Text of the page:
Background of the Study

CHAPTER ONE INTRODUCTION

Demand for higher education in Kenya in recent decades has led to expanding of many private universities both locally incorporated and foreign establishments. Additionally, in the last decade, the government has encouraged the establishment and accreditation of private universities in Kenya (Kagai, 2014). This increased number of private institutions has made competition among themselves and with public universities intensified (Njoroge, 2014). Other than the fierce competition, these universities are also faced with shortage of financial resources, declining quality of educational programs, quality of research, authenticity of degrees granted, flexibility of the university programs, innovations created and efficient utilization of resources at their disposal. Additionally, efficiency of learning processes, which affects the acquired skills has also been questioned in these universities. Abong’o (2007) observed that universities in Kenya and more specifically private universities have failed to produce graduates who meet industry demands. Owing to these challenges, establishing strategic capabilities for the universities becomes paramount for them to be competitive and at the same time achieve superior performance.

It is noted that the twenty-first century business landscape is undergoing transformation due to a range of factors such as advances in technology, globalisation, environmental changes and shift in customer needs (Ahmad & Schroeder, 2011). The dynamic business environment needs organisations, including private universities to adopt new strategies to effectively compete with others in the market as conventional ways of doing business might not be the best to work within the dynamic business environment more so in the education sector. According to Hatch and Howland (2015), organisations need to come up with effective business strategies if they are to survive in a competitive environment. Effective competition in this sense will require the private universities to enhance their performance while keeping their expenditure at a minimum, improving quality and also differentiating the products they provide to their customers. Njoroge (2014) was of the view that a firm’s performance heavily depends on the management ability to build the firm around the available resources. As such, the management in private universities must identify and exploit their strategic capabilities if they are to remain competitive.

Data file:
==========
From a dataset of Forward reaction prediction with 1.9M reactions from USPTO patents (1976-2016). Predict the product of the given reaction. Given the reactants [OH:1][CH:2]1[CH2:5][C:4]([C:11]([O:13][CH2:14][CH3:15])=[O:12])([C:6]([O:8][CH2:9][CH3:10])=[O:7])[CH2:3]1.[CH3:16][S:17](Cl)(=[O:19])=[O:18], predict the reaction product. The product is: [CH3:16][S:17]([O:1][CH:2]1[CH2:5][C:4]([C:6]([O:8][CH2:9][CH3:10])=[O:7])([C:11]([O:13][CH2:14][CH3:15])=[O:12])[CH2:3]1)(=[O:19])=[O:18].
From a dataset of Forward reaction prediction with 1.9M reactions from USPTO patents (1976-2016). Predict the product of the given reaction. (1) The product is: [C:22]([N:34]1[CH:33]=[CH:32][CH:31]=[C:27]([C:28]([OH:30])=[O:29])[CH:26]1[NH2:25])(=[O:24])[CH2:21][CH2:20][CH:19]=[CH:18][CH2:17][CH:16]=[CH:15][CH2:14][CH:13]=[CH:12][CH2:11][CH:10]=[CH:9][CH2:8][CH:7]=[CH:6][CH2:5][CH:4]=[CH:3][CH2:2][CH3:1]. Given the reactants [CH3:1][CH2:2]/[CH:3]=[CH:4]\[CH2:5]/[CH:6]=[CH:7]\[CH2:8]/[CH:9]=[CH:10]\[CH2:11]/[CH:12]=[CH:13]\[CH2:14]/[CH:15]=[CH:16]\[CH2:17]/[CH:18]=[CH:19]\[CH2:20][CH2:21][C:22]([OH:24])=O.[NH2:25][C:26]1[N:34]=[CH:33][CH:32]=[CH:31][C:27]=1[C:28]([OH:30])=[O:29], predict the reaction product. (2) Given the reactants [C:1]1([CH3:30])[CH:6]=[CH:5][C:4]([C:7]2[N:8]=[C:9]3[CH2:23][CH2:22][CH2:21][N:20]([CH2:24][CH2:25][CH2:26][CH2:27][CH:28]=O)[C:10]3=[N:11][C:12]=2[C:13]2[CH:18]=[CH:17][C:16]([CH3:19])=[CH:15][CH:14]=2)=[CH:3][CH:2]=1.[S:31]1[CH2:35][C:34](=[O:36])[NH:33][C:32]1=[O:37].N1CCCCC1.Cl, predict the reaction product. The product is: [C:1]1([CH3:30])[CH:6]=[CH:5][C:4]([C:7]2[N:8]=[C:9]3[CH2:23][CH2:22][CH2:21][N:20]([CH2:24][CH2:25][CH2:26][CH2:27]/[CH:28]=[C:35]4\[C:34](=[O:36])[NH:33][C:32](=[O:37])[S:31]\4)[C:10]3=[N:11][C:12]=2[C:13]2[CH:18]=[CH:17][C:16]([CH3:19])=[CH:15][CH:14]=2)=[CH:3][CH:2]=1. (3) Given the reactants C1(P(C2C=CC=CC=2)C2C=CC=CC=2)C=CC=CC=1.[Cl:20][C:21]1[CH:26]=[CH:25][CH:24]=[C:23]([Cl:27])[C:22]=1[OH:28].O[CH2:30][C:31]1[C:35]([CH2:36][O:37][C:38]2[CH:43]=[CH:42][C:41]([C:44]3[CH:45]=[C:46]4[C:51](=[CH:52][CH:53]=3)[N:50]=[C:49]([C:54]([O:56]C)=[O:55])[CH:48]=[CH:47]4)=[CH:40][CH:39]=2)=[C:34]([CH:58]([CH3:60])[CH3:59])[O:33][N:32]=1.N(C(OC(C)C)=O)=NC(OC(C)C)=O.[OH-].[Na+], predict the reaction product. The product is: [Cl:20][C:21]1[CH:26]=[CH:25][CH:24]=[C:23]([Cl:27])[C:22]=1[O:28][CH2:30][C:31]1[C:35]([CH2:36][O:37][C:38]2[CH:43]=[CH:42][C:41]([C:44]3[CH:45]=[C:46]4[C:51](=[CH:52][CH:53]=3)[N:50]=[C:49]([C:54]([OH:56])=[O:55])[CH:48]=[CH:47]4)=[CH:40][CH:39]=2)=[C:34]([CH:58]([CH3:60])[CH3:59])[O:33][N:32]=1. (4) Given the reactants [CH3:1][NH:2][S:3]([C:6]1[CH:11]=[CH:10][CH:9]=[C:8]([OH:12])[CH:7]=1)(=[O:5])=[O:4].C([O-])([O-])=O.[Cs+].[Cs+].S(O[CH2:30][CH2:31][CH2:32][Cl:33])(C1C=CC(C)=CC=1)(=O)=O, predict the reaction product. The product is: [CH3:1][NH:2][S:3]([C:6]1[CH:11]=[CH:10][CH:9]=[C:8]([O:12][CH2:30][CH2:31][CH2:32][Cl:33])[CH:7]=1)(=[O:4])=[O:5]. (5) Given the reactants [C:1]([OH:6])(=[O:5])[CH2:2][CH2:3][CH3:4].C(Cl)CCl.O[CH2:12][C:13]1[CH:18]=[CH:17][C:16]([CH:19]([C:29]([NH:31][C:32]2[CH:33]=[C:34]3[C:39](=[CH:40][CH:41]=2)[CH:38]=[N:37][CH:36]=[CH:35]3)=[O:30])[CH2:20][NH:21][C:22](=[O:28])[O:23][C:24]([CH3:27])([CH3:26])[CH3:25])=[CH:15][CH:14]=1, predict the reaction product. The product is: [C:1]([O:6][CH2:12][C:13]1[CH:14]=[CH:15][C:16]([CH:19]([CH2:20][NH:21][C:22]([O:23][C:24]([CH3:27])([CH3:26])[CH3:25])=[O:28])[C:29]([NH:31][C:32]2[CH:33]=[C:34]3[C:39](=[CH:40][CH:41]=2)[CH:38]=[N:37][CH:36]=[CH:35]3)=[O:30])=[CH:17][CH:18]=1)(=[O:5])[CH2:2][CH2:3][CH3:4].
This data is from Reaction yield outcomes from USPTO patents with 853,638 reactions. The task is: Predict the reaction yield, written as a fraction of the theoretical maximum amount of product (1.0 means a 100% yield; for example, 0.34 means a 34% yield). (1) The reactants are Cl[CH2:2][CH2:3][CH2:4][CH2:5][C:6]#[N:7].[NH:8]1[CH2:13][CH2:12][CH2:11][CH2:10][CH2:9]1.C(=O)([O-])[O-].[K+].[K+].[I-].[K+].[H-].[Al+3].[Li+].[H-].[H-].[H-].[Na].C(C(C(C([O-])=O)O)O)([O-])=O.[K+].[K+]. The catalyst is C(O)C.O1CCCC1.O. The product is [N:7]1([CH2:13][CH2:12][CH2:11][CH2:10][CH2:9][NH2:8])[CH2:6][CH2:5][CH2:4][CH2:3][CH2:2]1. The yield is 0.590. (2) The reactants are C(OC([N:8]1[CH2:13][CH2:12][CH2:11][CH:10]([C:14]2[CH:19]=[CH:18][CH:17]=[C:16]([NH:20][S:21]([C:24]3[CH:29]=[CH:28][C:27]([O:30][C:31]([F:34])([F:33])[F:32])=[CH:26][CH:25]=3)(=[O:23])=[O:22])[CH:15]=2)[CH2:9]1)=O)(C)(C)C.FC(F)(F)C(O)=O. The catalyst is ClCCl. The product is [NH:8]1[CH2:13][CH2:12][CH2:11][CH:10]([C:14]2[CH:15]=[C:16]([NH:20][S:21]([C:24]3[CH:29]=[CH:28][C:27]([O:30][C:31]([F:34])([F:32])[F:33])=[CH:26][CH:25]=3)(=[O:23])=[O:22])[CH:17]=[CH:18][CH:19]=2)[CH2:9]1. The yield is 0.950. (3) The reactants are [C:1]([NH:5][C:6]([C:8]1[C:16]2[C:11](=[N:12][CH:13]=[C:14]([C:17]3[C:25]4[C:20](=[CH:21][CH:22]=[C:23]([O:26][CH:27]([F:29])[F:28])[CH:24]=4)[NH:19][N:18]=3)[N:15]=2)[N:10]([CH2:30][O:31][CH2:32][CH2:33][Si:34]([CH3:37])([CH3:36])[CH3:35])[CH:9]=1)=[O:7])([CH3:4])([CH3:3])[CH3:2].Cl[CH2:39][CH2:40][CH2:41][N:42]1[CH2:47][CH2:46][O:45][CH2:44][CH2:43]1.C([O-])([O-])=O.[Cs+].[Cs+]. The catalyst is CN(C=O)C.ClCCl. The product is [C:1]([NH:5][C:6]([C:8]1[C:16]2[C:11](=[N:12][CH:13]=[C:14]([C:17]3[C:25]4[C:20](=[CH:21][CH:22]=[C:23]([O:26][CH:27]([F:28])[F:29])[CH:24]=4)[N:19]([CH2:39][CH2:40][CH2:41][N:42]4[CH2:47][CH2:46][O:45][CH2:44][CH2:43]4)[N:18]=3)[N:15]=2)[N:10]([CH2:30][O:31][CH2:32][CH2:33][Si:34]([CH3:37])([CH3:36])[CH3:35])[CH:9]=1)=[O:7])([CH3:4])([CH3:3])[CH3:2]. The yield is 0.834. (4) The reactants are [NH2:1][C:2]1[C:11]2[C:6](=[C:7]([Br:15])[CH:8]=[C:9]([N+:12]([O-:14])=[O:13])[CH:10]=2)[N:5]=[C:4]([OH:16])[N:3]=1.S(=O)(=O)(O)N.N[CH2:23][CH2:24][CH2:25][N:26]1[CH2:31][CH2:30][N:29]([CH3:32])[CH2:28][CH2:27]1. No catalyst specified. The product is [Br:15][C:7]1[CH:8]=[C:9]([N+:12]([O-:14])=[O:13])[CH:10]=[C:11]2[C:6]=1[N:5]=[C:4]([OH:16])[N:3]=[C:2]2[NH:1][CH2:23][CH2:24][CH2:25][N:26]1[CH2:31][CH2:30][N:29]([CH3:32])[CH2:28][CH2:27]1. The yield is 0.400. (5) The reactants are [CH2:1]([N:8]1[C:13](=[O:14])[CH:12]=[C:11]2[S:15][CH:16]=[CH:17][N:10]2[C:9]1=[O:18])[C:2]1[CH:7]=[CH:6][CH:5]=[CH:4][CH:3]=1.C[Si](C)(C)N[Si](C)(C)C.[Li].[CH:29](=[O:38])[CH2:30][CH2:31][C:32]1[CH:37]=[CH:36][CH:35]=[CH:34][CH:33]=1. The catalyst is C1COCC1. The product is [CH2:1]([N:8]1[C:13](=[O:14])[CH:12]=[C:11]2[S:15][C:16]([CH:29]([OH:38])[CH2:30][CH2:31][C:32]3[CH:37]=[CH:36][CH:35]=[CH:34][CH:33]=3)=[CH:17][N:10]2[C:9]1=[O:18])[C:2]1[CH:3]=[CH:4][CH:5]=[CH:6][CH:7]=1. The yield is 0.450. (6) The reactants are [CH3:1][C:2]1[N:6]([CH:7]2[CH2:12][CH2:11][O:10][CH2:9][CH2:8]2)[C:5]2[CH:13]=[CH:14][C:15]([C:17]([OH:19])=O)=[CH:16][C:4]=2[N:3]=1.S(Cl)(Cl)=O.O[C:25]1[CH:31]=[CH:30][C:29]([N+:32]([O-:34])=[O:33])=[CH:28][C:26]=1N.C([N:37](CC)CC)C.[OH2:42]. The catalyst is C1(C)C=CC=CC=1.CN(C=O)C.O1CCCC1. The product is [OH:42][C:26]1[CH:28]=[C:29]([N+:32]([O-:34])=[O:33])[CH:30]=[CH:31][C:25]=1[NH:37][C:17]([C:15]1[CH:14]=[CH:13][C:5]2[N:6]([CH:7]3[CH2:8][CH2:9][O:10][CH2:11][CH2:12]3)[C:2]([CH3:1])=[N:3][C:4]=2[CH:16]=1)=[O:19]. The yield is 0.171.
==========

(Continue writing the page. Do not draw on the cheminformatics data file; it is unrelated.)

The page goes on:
According to Amit (2011) and Boon and Yew (2011), performance is the key force for the existence of all firms. The Resource based view (RBV) Theory points out that the ability of a firm to achieve a competitive advantage and to perform effectively will depend on the resources and capabilities at their organisation disposal. Keller (2014) observed that organizations require strategic capabilities and resources such as financial resources, human resource, physical resources, Information technology, as well as intellectual capital to compete effectively. Private universities, being intellectual based must have adequate Information Technology (IT) capability and networking capability. Additionally, the universities must recruit and maintain high standard human resource, which must be continuously developed through research and innovation (Rothaermel, 2015).